A look at Ken Richards’ life in woodworking.
After six years as a draftsman at Boeing—his first job out of high school—Ken Richards had enough money put aside to buy five acres and a barn in nearby Maple Valley, Wa., and he was ready for a career change. “Six years of sitting at a desk, in a room full of desks, in a giant building full of rooms full of desks—was enough to convince me the insecurity of unemployment beat the security of Boeing,” he recalls.
Drawn to woodworking, Richards got a contractors license to pay the bills and spent his free time building furniture in the barn, for family and friends. To keep his overhead low, he lived in an unfinished house on the property—essentially a basement with a roof on it, left behind by the previous owners.
Within five years, Richards was woodworking full-time in the barn and had his first piece in the Northwest Fine Woodworking Gallery in Seattle, a thriving retail space for beautiful contemporary work. His padauk wine cabinet sold quickly to a visiting couple from Florida, who were interested in ordering other pieces.
A couple of months prior to that in the spring of 1991, Richards was wiping finish onto his largest piece to date, a ceiling-high, 8-ft.-long walnut buffet for a client’s dining room.
The next morning, the barn, the buffet, and all of his tools and equipment were gone. “I missed some oil-soaked rags when cleaning up the night before and they spontaneously combusted,” he says. “Everything went up in flames.”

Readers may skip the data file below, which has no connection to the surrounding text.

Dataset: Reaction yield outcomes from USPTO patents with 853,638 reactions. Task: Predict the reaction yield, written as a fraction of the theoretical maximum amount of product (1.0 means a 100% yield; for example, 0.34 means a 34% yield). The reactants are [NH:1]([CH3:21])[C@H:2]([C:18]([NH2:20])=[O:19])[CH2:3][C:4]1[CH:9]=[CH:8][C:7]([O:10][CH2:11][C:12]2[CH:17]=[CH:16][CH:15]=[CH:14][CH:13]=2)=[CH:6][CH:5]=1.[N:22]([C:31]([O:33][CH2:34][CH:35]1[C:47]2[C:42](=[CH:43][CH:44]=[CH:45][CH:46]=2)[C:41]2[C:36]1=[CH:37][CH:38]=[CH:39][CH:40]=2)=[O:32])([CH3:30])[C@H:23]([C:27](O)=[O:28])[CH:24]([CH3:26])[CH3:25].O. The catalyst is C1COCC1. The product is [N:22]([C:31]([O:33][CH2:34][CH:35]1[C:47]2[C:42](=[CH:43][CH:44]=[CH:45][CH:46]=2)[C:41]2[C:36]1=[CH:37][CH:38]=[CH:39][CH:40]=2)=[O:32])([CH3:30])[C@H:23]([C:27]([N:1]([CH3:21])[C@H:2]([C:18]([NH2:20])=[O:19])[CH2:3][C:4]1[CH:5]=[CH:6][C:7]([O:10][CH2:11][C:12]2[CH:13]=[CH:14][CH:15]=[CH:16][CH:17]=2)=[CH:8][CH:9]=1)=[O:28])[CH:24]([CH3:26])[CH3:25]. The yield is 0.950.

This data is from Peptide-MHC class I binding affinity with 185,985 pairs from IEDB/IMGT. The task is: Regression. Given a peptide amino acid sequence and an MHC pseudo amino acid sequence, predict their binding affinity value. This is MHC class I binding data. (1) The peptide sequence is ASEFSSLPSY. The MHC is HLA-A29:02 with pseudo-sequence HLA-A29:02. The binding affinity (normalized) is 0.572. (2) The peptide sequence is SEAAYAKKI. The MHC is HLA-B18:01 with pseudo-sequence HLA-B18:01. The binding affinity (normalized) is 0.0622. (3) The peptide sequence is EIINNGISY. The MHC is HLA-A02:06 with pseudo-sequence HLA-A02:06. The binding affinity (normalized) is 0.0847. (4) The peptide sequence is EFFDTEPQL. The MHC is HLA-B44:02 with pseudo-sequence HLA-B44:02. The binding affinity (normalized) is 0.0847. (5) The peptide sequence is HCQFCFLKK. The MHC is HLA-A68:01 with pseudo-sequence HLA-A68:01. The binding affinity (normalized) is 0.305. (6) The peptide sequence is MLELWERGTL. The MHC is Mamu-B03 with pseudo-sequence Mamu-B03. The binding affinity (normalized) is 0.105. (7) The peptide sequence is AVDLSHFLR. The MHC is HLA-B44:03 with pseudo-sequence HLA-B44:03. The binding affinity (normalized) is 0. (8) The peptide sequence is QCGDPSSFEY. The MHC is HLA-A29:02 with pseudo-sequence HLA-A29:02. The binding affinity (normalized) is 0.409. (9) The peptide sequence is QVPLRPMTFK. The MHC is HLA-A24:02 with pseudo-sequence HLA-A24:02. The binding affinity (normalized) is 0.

When the couple from Florida showed up, Richards was “covered with dirt, working in a ditch, and laying foundation forms for a new shop,” he says. His commitment to his woodworking career must have been obvious, because the couple commissioned a full dining set, plus two other pieces, and were willing to wait.
“There was never a thought about picking another path,” he recalls. “It was, ‘What do I need to do here?’ I started making ‘build’ and ‘burn’ piles, had the new building up in six months, and was back to work replacing the buffet.”
Rich Life, Modest Budget
What Richards has created in the 27 years since is astounding. His furniture is a tour de force of fine woods, ornate detail, deeply sculpted surfaces, and meticulous craftsmanship, with recent pieces taking up to a year to finish. On the idyllic property he never left, he built a huge two-story workshop and an extraordinary home, both almost entirely on his own, each as personal and pristine as his furniture. Every fir beam, every charming shed and fence, he crafted it all, while raising chickens, cows, and the occasional pig for food.
Ken Richards is an example of how talented, determined woodworkers can live far beyond their bottom line. His formula: Buy a nice piece of land, stay on it, buy materials as you can afford them, build everything yourself (you’ll figure it out, and friends will help), and refuse to compromise your vision. “There’s a connection you get when you built something, that you don’t get when you purchase it,” he says.
The fire gave Richards the opportunity to design a workshop for the future, a two-story building that houses lumber drying and wood storage below and a spacious 1,000-sq.-ft. workshop above, with a wall of windows bringing in a wash of natural light and an elevated view of the pastoral landscape.
“The old barn had very limited space for tools and wood storage,” he says. “The new one let me take my work to another level, building multiples and big dining sets. Setting up and working in a space specifically designed as a wood shop—rather than working to try to make an existing structure work—is a big difference.”